In lieu of an abstract, here is a brief excerpt of the content:

LEON SURETTE Modernism, Postmodernism, Fascism, and Historicism The critique to which Modernism is now being subjected by Postmodemism has made it increasingly apparent that :NIodemism has long been ' m.lsconstrued in so far as it has been understood as the fulfilment - or the latest development - of liberal humanism.1 Such a view of Modernism was to jts credit in the 19405 and 19505 when liberal humanism was the 'ideology' of choice- However, today 'liberalism' is a dirty word among enJightened American intelJectuals - as it has been for a long time among wueconshucted conservatives and Marxists. In the 19405 and 19505, a liberal thought herself to be a sceptic and a relativistj a relativist in that she tolerated views and opinions she thought erroneous, and sceptical in that she believed that the 'plai.n truth' was ultimately unattainable. Howevec within the perspective of the Postmodem , such tolerance does not count as relativism nor does such epistemic modesty count as scepticism. Now only a thoroughgoing, Nietzschean denial of the possibility of knowledge and a consequential equalization of all beliefs and systems counts as sceptical relativism. Because liberal humanism clings to a belief in an objective world as the object of knowledge, it belongs to the ideology that Nietzsche calls jSocratism,' Heidegger 'metaphysics,' and Derrida 1ogocentrism' -onesaid to be characterized by absolutism in science, patriarchy in politics, dogmatism in philosophy, and fonnalism in art. More than any other single text, the 198) edition. of Paul de Mao's collection of essays, Blindness and Insight, typifies the shift between the old 'inside' view of Modernism, and the new 'outside' or 'hindsight' view. Taking formalist criticism as synecdochic ofModernism, de Man characterizes it as promising'a convergence between logical positivism and literary criticism' - a promise which has not been fulJilled.1 Modernism's selfperception as sceptical and relativist was undoubtedly a self-deception, but the Postmodem perception of Modernism as 'epistemo]ogkal' and absolutist is equally self-serving and distorting. I propose to interrogate these contrary views, with the objective of discovering their justice and accuracy. My first point is to observe that the characte.r of the shift in sensibility between the older 'inside' view and the cU]"rent 'outside' view is to some degree masked by a shared vocabulary whose meanings have shifted subtly - in particular such terms as 'liberal,' UNMRSITY OF TORONTO QUARTERLY, VOUJM:E 6Cl, NUMBER 4, SUMMER 1991 MODERJ'lISM, POSTMODERNISM, FASCISM, HISTORICISM 477 'relative/ and 'sceptical.' On the other hand, an unnoticed and unexpected continuity is masked by a cloud of neologisms - such as 'Logocentrism/ 'di/fbal1ce/ and '' I begin by offering an account of Modernism divergent from both the older linside' view and the polemical Postmodern view. nus understanding emphasizes the visionary, mythical, and even mystical aspects of Modernist literature. Such accounts are found early - in Edmund Wilson's Axels' Castle - and late - in James Longenbach's account of the 'sceptical visionaries' whose thought he tells us (in Modernist Poetics of HistDnj) informs High Modernism. The 'danger' of this view is that if Modernism is not sceptical and relativistic, it may be found to be credulous and absolutist orat least dogD'\atic- to be, in short,RightWing, Fundamentalist, and Retrograde. Just such a conclusion motivated the New York Intellectuals '3 opposition to Pound's Bollingen Pri2e, and their suspicion of Eliot's conservative social criticism. For them, Modernism was tinged with fascist elements. Their critique is once agaLn gaining a hearing in the context of the Postmodern polemic..( The astonishing success of de Man's espousal of a sub-Heideggerean relativism and scepticism among North Amer.ican hterary scholars is no doubt partly due to the fact that a tacit axiom of the avant-garde has long been that credulity and dogmatism are the marks (respectively) of the peasi1l\try and the bourgeDisie. Romanticism - the bete noire of Modernism - chose the credulity of the child, the savage, and the peasant over the dogmatic intolerance of the bourgeoisie and the sophisticated scepticism of the savant. Modernism opposed it.s own sceptical 'realism' - typified by constitutive works such as Ulysses and The Waste umd, which 'tell it like it is' - to Romantic credulity. But (in contradiction...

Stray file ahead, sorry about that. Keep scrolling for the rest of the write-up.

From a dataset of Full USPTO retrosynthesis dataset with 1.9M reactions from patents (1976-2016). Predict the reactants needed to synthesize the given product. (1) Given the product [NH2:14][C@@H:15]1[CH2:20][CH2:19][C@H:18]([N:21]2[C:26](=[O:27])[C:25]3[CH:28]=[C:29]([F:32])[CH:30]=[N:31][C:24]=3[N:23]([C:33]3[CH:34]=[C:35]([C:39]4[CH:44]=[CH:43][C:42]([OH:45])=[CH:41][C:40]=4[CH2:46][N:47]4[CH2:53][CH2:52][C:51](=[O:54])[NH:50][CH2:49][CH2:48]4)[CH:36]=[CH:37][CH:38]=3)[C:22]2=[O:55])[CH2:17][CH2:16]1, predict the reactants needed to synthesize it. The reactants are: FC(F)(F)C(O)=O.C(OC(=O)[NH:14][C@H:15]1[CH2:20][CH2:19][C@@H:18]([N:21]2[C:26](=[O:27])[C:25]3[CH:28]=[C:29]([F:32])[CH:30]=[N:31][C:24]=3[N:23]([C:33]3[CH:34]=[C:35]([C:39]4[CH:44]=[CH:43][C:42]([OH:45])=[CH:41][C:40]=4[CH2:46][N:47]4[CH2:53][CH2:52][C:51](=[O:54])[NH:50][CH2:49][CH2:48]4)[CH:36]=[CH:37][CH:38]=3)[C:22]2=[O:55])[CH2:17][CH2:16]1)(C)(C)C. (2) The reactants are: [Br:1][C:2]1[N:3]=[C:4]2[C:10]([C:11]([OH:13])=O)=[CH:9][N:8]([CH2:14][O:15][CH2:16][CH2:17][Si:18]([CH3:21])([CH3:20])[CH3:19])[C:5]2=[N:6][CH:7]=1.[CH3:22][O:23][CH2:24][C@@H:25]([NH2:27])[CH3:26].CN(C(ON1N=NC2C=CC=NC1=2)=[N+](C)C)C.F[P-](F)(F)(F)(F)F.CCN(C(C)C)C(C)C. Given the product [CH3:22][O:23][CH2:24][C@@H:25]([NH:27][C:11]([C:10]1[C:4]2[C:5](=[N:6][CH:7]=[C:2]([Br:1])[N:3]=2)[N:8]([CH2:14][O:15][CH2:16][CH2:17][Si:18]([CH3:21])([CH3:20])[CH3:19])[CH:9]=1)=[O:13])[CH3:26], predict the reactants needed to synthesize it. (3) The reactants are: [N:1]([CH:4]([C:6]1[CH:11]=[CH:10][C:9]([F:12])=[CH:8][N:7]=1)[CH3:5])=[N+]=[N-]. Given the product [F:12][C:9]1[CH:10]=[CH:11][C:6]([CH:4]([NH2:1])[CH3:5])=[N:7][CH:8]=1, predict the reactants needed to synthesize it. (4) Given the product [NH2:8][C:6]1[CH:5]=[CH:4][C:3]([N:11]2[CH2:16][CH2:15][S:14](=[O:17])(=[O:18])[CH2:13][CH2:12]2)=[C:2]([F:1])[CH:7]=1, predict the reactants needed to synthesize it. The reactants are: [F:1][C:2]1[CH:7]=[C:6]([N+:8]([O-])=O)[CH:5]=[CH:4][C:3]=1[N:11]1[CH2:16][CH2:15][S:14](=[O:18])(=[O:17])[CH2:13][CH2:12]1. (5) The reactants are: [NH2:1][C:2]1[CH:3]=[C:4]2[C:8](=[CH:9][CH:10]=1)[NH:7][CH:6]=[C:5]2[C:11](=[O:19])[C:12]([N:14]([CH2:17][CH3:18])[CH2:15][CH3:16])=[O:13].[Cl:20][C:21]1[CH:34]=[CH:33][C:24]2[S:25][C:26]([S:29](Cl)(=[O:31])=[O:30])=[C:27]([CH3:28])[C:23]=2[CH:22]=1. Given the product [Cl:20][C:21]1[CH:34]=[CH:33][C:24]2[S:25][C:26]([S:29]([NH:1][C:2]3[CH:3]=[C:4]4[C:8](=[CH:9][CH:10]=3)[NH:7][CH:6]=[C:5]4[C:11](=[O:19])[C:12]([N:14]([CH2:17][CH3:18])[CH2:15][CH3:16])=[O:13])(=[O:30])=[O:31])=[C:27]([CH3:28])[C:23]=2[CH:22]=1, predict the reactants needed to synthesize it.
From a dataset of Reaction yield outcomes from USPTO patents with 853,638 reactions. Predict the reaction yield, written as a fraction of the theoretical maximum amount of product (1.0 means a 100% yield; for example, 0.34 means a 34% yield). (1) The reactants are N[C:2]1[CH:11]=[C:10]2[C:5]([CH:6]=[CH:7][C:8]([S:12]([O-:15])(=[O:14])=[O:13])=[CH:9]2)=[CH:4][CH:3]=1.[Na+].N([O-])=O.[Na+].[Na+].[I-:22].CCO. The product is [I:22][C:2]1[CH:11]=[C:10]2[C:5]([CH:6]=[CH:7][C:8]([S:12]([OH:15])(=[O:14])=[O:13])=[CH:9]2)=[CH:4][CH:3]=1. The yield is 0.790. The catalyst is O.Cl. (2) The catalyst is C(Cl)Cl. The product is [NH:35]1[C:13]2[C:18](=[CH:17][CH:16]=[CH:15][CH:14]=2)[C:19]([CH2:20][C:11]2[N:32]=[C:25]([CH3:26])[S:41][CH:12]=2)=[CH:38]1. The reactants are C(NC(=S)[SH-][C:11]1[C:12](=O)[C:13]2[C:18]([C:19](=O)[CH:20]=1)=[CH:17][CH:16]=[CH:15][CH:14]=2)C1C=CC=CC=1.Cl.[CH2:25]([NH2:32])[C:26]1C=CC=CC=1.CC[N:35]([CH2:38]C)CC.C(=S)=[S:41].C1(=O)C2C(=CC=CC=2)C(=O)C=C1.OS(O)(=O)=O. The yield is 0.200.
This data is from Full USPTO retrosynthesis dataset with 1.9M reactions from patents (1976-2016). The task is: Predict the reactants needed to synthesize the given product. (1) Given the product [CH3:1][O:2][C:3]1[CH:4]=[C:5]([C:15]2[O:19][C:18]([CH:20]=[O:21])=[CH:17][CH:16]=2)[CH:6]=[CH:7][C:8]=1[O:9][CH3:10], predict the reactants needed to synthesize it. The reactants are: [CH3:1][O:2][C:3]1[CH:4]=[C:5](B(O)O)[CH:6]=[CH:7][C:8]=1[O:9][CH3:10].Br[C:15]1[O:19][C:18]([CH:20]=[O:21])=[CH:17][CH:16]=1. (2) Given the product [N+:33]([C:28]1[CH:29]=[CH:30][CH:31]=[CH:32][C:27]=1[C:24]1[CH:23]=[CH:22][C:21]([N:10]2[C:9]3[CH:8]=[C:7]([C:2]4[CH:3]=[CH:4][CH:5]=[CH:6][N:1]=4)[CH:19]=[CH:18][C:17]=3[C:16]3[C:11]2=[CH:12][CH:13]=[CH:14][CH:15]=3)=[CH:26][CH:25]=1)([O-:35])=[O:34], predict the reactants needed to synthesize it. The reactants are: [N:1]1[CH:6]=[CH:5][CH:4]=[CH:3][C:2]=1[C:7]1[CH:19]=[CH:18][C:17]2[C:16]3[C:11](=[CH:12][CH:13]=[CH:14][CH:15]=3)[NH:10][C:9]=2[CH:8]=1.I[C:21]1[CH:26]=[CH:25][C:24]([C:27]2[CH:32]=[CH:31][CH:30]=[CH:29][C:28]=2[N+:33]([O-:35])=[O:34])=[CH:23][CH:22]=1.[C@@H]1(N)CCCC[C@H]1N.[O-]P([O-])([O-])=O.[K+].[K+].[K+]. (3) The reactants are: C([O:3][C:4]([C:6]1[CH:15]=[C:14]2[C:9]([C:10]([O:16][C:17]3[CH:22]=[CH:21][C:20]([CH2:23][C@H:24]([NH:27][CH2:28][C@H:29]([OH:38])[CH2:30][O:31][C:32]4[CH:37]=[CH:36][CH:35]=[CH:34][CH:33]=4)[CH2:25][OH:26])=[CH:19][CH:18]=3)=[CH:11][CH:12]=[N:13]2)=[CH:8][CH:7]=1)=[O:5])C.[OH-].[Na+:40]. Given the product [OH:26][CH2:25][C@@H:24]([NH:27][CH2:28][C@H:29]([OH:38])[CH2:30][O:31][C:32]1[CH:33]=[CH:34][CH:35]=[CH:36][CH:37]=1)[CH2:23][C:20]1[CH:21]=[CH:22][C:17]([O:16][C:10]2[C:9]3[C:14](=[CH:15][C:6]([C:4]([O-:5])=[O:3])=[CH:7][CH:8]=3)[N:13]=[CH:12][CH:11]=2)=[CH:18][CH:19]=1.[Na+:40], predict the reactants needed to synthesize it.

Additional Information

Print ISSN
pp. 476-492
Launched on MUSE
Open Access
Back To Top

This website uses cookies to ensure you get the best experience on our website. Without cookies your experience may not be seamless.